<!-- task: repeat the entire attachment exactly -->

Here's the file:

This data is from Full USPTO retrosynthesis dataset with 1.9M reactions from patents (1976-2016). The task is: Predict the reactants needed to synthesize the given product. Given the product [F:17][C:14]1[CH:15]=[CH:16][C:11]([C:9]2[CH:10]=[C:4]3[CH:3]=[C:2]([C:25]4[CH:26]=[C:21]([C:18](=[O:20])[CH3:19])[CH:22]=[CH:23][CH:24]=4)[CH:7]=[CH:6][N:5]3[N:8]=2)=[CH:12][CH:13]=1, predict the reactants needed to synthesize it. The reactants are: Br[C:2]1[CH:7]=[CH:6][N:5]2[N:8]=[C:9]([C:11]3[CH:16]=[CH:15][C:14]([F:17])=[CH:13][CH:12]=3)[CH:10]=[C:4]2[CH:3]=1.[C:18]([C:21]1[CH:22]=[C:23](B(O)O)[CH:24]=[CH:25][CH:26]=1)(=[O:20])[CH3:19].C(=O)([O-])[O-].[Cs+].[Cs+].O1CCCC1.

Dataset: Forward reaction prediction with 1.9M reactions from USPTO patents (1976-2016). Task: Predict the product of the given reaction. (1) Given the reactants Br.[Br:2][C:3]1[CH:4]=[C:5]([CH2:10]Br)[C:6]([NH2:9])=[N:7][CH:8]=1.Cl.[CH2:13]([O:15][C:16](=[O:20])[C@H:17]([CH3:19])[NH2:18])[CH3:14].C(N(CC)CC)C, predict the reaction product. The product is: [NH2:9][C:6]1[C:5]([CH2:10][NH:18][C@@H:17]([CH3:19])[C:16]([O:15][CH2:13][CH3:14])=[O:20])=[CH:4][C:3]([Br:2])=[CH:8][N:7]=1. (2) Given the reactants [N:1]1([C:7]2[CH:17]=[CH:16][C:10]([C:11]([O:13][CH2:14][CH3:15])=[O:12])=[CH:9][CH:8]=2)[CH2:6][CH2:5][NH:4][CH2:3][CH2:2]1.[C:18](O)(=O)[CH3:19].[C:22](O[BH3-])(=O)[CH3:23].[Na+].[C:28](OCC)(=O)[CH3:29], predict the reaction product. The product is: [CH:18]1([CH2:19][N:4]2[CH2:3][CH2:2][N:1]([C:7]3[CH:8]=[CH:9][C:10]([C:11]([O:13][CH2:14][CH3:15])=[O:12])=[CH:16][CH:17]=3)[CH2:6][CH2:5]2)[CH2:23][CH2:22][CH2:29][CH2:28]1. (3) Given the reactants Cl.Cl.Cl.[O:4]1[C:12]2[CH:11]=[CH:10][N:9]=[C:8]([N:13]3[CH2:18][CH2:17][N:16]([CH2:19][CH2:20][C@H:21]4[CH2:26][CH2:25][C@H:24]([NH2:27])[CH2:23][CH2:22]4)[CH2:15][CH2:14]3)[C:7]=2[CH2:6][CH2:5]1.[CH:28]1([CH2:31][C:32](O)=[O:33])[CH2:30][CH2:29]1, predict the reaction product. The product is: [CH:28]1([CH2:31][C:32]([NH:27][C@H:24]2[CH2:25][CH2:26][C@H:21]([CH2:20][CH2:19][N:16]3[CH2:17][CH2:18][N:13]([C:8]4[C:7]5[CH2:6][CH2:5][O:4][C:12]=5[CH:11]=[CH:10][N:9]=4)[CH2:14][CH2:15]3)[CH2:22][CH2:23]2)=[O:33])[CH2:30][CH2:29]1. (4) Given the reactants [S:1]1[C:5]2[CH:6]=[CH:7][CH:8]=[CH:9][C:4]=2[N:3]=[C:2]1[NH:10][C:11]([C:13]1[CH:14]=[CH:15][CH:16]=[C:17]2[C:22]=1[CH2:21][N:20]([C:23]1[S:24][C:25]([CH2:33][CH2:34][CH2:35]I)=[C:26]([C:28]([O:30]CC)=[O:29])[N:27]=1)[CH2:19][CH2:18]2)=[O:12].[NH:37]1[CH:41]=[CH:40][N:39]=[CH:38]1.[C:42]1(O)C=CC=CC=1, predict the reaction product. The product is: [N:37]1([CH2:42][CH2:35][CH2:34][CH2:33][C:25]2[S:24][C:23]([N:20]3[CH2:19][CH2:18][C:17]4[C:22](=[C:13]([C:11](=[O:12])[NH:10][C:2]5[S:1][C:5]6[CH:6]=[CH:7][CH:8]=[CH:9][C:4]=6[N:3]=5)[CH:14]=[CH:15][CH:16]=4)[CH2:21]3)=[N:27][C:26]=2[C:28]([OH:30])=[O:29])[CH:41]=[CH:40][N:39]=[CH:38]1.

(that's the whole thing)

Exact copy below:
This data is from Full USPTO retrosynthesis dataset with 1.9M reactions from patents (1976-2016). The task is: Predict the reactants needed to synthesize the given product. Given the product [F:17][C:14]1[CH:15]=[CH:16][C:11]([C:9]2[CH:10]=[C:4]3[CH:3]=[C:2]([C:25]4[CH:26]=[C:21]([C:18](=[O:20])[CH3:19])[CH:22]=[CH:23][CH:24]=4)[CH:7]=[CH:6][N:5]3[N:8]=2)=[CH:12][CH:13]=1, predict the reactants needed to synthesize it. The reactants are: Br[C:2]1[CH:7]=[CH:6][N:5]2[N:8]=[C:9]([C:11]3[CH:16]=[CH:15][C:14]([F:17])=[CH:13][CH:12]=3)[CH:10]=[C:4]2[CH:3]=1.[C:18]([C:21]1[CH:22]=[C:23](B(O)O)[CH:24]=[CH:25][CH:26]=1)(=[O:20])[CH3:19].C(=O)([O-])[O-].[Cs+].[Cs+].O1CCCC1.

Dataset: Forward reaction prediction with 1.9M reactions from USPTO patents (1976-2016). Task: Predict the product of the given reaction. (1) Given the reactants Br.[Br:2][C:3]1[CH:4]=[C:5]([CH2:10]Br)[C:6]([NH2:9])=[N:7][CH:8]=1.Cl.[CH2:13]([O:15][C:16](=[O:20])[C@H:17]([CH3:19])[NH2:18])[CH3:14].C(N(CC)CC)C, predict the reaction product. The product is: [NH2:9][C:6]1[C:5]([CH2:10][NH:18][C@@H:17]([CH3:19])[C:16]([O:15][CH2:13][CH3:14])=[O:20])=[CH:4][C:3]([Br:2])=[CH:8][N:7]=1. (2) Given the reactants [N:1]1([C:7]2[CH:17]=[CH:16][C:10]([C:11]([O:13][CH2:14][CH3:15])=[O:12])=[CH:9][CH:8]=2)[CH2:6][CH2:5][NH:4][CH2:3][CH2:2]1.[C:18](O)(=O)[CH3:19].[C:22](O[BH3-])(=O)[CH3:23].[Na+].[C:28](OCC)(=O)[CH3:29], predict the reaction product. The product is: [CH:18]1([CH2:19][N:4]2[CH2:3][CH2:2][N:1]([C:7]3[CH:8]=[CH:9][C:10]([C:11]([O:13][CH2:14][CH3:15])=[O:12])=[CH:16][CH:17]=3)[CH2:6][CH2:5]2)[CH2:23][CH2:22][CH2:29][CH2:28]1. (3) Given the reactants Cl.Cl.Cl.[O:4]1[C:12]2[CH:11]=[CH:10][N:9]=[C:8]([N:13]3[CH2:18][CH2:17][N:16]([CH2:19][CH2:20][C@H:21]4[CH2:26][CH2:25][C@H:24]([NH2:27])[CH2:23][CH2:22]4)[CH2:15][CH2:14]3)[C:7]=2[CH2:6][CH2:5]1.[CH:28]1([CH2:31][C:32](O)=[O:33])[CH2:30][CH2:29]1, predict the reaction product. The product is: [CH:28]1([CH2:31][C:32]([NH:27][C@H:24]2[CH2:25][CH2:26][C@H:21]([CH2:20][CH2:19][N:16]3[CH2:17][CH2:18][N:13]([C:8]4[C:7]5[CH2:6][CH2:5][O:4][C:12]=5[CH:11]=[CH:10][N:9]=4)[CH2:14][CH2:15]3)[CH2:22][CH2:23]2)=[O:33])[CH2:30][CH2:29]1. (4) Given the reactants [S:1]1[C:5]2[CH:6]=[CH:7][CH:8]=[CH:9][C:4]=2[N:3]=[C:2]1[NH:10][C:11]([C:13]1[CH:14]=[CH:15][CH:16]=[C:17]2[C:22]=1[CH2:21][N:20]([C:23]1[S:24][C:25]([CH2:33][CH2:34][CH2:35]I)=[C:26]([C:28]([O:30]CC)=[O:29])[N:27]=1)[CH2:19][CH2:18]2)=[O:12].[NH:37]1[CH:41]=[CH:40][N:39]=[CH:38]1.[C:42]1(O)C=CC=CC=1, predict the reaction product. The product is: [N:37]1([CH2:42][CH2:35][CH2:34][CH2:33][C:25]2[S:24][C:23]([N:20]3[CH2:19][CH2:18][C:17]4[C:22](=[C:13]([C:11](=[O:12])[NH:10][C:2]5[S:1][C:5]6[CH:6]=[CH:7][CH:8]=[CH:9][C:4]=6[N:3]=5)[CH:14]=[CH:15][CH:16]=4)[CH2:21]3)=[N:27][C:26]=2[C:28]([OH:30])=[O:29])[CH:41]=[CH:40][N:39]=[CH:38]1.